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BSU organizes “Black Panther” viewing

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Tiwonge Chirwa ('19) demonstrates the Wakandan greeting as depicted in the movie between characters T'Challa and Shuri.

Tiwonge Chirwa ('19) demonstrates the Wakandan greeting as depicted in the movie between characters T'Challa and Shuri.

Photo courtesy of Tiwonge Chirwa ('19)

Photo courtesy of Tiwonge Chirwa ('19)

Tiwonge Chirwa ('19) demonstrates the Wakandan greeting as depicted in the movie between characters T'Challa and Shuri.

Shasa Sartin and Olivia Enquist

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Black Student Union (BSU) with support from the Diversity Center and Dean for Institutional Equity and Inclusion Lisa Scott arranged a viewing of the movie “Black Panther” in Rochester, Minnesota on Feb. 17.

According to Scott, part of why the event was organized is that Black Panther contradicts the harmful narrative that African countries are barren of technological development and wealth.

“Wakanda offers the possibility of a country that was never colonized,” Scott said. “The movie asks ‘what if that had never happened?’ The movie is an interruption in the narrative of how African nations are perceived.”

As an international student from Malawi, the disruption of this narrative is also important to Tiwonge Chirwa (‘19).

“In most movies that try to incorporate Africa they always paint a one-sided story,” Chirwa said. “They only show the poor side. This time it was different because it really showed the richness of African culture and not only the slums.”

Scott, Chirwa, and other people all over the world appreciated the rich portrayal. The movie was a box office hit, becoming the highest grossing movie in history by a black director and predominantly black cast within its opening weekend. Globally, the movie has already grossed over 700 million dollars after its second weekend. According to Vanity Fair, 37 percent of the domestic audience was African-American viewers, breaking the Hollywood myth that movies need to appeal to white Americans for commercial success.

BSU Treasurer Tamar Tedla (‘20) said the representation of black people in a superhero movie like this was significant to her.         

“It made me feel really good seeing that people who look like me can have these roles,” Tedla said. “They can be behind the screen and they can be on screen. It was really cool to see that people who look like me can be considered as directors, actors, or actresses.”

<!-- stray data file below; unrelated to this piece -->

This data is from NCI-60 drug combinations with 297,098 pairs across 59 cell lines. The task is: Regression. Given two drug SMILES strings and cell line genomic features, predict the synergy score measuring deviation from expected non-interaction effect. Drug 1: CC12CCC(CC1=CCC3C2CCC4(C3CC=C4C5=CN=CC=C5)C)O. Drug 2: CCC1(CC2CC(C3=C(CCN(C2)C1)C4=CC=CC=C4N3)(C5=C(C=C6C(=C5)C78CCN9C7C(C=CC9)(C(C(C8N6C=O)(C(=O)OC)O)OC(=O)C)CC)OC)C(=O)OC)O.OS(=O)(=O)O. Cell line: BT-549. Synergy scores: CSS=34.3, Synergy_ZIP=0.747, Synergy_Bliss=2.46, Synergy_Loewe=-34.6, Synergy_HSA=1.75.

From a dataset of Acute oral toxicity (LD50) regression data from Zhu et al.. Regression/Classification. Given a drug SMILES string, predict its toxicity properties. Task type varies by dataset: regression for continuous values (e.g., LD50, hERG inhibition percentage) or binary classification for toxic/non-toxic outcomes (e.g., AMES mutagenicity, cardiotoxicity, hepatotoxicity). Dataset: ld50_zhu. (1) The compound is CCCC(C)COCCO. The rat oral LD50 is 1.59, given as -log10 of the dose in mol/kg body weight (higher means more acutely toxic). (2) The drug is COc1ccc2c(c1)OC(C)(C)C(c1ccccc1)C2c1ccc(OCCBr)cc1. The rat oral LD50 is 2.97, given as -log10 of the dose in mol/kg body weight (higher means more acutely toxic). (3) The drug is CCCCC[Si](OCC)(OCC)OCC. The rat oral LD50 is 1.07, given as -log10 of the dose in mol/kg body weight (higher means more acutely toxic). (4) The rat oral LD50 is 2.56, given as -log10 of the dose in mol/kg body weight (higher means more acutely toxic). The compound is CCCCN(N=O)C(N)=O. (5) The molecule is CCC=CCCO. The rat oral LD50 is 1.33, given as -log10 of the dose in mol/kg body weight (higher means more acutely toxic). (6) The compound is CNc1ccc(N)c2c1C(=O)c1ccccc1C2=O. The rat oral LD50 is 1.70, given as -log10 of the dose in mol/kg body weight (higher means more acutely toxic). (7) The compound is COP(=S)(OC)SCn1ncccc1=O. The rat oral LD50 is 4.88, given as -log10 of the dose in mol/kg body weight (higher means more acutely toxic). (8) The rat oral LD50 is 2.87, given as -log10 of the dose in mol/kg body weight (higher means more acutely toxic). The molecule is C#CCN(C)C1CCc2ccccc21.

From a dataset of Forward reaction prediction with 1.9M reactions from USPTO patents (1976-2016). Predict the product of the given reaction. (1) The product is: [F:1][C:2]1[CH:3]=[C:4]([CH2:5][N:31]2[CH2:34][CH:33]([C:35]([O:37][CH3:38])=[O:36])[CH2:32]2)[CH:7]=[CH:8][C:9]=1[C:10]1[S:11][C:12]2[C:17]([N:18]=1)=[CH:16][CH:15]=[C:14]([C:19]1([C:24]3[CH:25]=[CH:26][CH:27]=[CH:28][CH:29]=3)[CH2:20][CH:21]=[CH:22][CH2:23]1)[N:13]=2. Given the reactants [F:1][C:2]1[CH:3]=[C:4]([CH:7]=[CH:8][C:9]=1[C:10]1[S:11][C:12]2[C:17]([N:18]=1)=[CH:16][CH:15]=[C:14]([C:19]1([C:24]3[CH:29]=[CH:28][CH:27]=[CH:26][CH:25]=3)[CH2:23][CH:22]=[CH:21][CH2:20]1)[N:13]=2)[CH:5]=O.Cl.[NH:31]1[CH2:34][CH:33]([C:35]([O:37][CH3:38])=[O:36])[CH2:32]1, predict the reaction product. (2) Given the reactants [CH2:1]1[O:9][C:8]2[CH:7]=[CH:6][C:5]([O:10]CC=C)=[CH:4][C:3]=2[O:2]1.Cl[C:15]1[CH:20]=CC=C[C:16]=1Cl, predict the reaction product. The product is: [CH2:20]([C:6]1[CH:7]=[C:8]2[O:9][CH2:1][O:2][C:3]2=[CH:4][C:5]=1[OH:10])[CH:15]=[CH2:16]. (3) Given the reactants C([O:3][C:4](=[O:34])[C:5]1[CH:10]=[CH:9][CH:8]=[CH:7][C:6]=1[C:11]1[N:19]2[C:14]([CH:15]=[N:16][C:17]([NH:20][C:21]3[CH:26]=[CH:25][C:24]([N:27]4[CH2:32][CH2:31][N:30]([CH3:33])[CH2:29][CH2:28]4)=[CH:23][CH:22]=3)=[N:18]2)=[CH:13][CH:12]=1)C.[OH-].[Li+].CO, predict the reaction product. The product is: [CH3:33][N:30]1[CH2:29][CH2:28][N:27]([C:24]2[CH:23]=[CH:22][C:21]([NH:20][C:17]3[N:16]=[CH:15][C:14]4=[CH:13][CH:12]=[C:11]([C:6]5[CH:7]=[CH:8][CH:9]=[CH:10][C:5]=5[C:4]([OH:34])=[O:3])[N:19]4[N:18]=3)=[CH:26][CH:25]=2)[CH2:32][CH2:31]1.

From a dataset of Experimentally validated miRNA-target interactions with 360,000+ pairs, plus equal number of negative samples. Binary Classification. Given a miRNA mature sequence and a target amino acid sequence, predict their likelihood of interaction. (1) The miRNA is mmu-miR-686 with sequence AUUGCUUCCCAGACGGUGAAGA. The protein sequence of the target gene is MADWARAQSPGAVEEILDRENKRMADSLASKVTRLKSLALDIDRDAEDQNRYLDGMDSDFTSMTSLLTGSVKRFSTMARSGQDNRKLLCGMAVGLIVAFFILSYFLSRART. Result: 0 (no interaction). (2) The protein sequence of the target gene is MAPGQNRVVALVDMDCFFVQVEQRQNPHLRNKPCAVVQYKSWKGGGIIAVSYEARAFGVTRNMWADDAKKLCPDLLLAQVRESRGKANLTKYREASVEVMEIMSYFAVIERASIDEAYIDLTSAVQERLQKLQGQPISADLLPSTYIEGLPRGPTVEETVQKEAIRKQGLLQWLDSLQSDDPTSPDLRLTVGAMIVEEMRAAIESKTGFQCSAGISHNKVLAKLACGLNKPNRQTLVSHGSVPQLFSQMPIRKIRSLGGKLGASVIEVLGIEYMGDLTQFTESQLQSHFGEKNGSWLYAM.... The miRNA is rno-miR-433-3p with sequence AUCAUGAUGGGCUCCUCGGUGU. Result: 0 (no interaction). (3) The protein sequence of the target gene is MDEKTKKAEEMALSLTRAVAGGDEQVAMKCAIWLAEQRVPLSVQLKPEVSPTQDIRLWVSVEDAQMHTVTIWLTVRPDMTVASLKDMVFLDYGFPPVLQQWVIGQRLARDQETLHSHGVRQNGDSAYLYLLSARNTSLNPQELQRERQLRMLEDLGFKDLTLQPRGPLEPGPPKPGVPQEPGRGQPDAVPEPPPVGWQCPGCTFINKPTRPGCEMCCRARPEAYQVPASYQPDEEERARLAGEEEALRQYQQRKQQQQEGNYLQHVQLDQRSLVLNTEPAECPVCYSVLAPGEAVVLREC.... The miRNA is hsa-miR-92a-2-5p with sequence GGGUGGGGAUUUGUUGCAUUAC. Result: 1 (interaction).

It was also of great importance to Tedla that the film provided representation of dark skinned people — women in particular — who are often left out of major Hollywood productions.

Photo courtesy of IMDb.
Official promotional poster for Marvel’s Black Panther film.

“What I especially liked about the movie is that people with darker complexions played a large role in the movie,” Tedla said. “In a lot of movies, you will see an African-American woman, but she will have lighter skin. It is expected in our society to favor people who have lighter skin tones or even favor black women who have straight hair.”

Tedla also noted the level of detail given to the hair of the black female characters in order to provide an accurate representation of the hairstyles worn by black women throughout the African diaspora.

“There wasn’t a single hot comb or straightener [used] and the hairdresser made sure that everyone had their natural braids or curls,” Tedla said. “It was beautiful to see not only darker black women but [also] women with their natural hair in the movie. I felt inspired.”

BSU Secretary Asha Aden (‘20) said that the large cast of black women was important to her especially because of their occupations.

“All the female characters were either warriors, scientists, or rulers,” Aden said. “Because of that aspect, there was a lot of black women empowerment.” 

The student responses to “Black Panther” are exactly the reason BSU and Scott wanted to provide an opportunity to see the film. Scott said that BSU President Harleigh Boldridge (‘18) proposed the idea and approached her and Taylor-Browne in November about planning a screening. Scott and Taylor-Browne arranged transportation to Rochester because they were not sure that Decorah’s Fridley Viking Theater would have the film.

Originally the bus was only for BSU members to take. Then, because some BSU members would be gone at a conference during the weekend in question, it was opened to PRIDE members as well. In the end, it was open to all students, something Scott thought was beneficial.

“I appreciated the opportunity to connect with students and see folks spending time with people they may not normally be around,” Scott said. “I was really happy to see the diversity within the students that went to go see the movie.”

Chirwa also thought it was important that Luther students see the film because it challenges the paradigm of what African countries can be.

“I think it was important they took Luther students to the movie because telling a different story of power and majesty about African and black people really matters in changing the narrative,” Chirwa said. 

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